Ep. 520 w/ Shawn Tarter President RealTime Reservation
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Kevin Horek: Welcome back to the show today. We have Sean tarter. He's the president at real-time reservations. Sean, welcome to the show.
Shawn Tarter: Thanks for having me.
Kevin Horek: I'm excited to have you on the show. I think what you guys are doing is really innovative and cool. And, but before we get into that, let's get to know you better and start off with where you grew up.
Shawn Tarter: Yeah. I grew up in a town of Oceanside. It's the suburbs of New York city on long island.
Kevin Horek: Very cool. Okay. So you went to university. What did you take and why?
Shawn Tarter: Yeah, it's always been a passion to get into finance and marketing. I went to university of Albany that's in New York and then wound up living in New York city for a while, right after that working in the banking sector, but it's always been through marketing and through finance and then eventually through the operations side of the world.
Kevin Horek: Okay. What got you interested about finance and marketing?
Shawn Tarter: I always thought it was an interesting way to look at creating products that actually had use from the end user side. I always, I was always interested in the idea of the consumer deciding what they wanted and it was going to supply the consumer and exactly what they wanted as opposed to it being driven from the company. I was always very interested in terms of how you can market products that have appeal on the consumer side. The demand is driven by the consumer demand as opposed to try to create a product that hopefully somebody will purchase.
Kevin Horek: Fast. I think most people don't think about that side or that angle in a lot of cases.
Shawn Tarter: I great. We see that in every business and every part of what we do.
Kevin Horek: Very cool. What exactly is real-time reservation and how did it come to be?
Shawn Tarter: Real-time reservation today is it a much different place than it was nine years ago when we started? So we are a pre-arrival platform. I was fully integrated into hotel structure where guests can come before they arrive there and they could order all things from cabanas, despite activities, food, and beverage, whatever they want to do when they get to the property. Well, ahead of time, it takes a lot of the stress out of their journey. When they're actually on property, through QR codes and through integrations, the hotel staff is able to provide further customization for the packages and the guests could upgrade their journey, however, which way they want it.
Kevin Horek: Very cool. Let's talk about some of the early day of what was it when it first launched and how have you evolved it to what it is today? Because it obviously it's a long journey and that's a long time of being in business. With the pandemic, it kind of throws a whole other aspect of this whole thing.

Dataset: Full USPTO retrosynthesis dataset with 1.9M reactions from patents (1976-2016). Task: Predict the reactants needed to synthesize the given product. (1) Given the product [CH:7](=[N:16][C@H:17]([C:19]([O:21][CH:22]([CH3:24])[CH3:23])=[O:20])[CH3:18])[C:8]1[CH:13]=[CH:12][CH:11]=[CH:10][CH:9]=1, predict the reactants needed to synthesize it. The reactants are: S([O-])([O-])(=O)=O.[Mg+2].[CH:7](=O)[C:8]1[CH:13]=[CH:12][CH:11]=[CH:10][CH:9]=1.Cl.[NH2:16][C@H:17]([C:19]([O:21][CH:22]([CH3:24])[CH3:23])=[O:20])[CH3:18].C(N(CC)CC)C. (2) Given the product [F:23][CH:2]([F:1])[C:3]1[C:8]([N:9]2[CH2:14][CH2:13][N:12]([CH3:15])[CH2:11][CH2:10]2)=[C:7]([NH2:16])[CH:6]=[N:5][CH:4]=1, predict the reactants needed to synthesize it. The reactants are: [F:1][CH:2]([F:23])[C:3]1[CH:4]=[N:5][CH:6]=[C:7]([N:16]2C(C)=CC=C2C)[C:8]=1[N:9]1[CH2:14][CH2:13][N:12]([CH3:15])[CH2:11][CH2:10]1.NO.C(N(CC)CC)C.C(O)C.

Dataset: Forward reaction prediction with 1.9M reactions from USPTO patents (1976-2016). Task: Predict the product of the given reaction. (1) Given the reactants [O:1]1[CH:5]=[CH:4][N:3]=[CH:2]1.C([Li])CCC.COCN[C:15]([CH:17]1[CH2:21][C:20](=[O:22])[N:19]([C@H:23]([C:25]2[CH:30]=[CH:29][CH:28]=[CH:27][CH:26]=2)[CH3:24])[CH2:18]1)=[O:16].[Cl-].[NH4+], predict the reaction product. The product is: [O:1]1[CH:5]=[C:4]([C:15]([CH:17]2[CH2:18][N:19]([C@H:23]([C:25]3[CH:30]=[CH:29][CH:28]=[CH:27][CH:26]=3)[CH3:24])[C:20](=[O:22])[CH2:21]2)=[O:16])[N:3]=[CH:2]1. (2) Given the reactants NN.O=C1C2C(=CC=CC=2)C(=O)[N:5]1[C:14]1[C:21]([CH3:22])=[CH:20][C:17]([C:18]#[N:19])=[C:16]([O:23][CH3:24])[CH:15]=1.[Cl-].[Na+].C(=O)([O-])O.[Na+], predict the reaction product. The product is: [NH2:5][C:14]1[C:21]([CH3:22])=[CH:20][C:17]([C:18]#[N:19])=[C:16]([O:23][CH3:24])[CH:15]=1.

Shawn Tarter: Yeah. We still want, I was looking at more of the operation side of this, we pretty much went at a previous exit in a financial software company, and it was more about learning hospitality, understand the industry, looking at in the Caribbean, how, cabanas and how umbrellas were actually handed out to hotel guests. It was about a two year study. We didn't charge hotels for this at all. I just had a group of folks that were with me at the time. It was still with me today. They just want them to solve an industry. Problem of guests lining up at five o'clock in the morning for their spot in the sun, realizing that the concierge team was a hundred miles away. The staff at the pool and beach area were handing out paper tickets and tracking stuff on paper. Obviously you're the one and paper's not the best way to handle being on the water.
Shawn Tarter: Even the hotels that were more advanced, they were still using Excel spreadsheets and didn't really have an inventory management system. We spent about two years directly working with the hotels to understand customer demand, what the customer wanted and also how the recreation team could avoid double bookings and the basic stuff that you have when you don't have a real system in place. It took quite a while before we even wanted to have a paying customer, because we want them to really understand this industry, the business and the pressure on the staff. We always figured that if you can relieve the pressure from the hotel staff side, the guests at a much better experience.
Kevin Horek: No, that makes a lot of sense. Okay. Where you taking feedback then constantly from hotels to build the product and guests, or how did you evolve the product and find new features?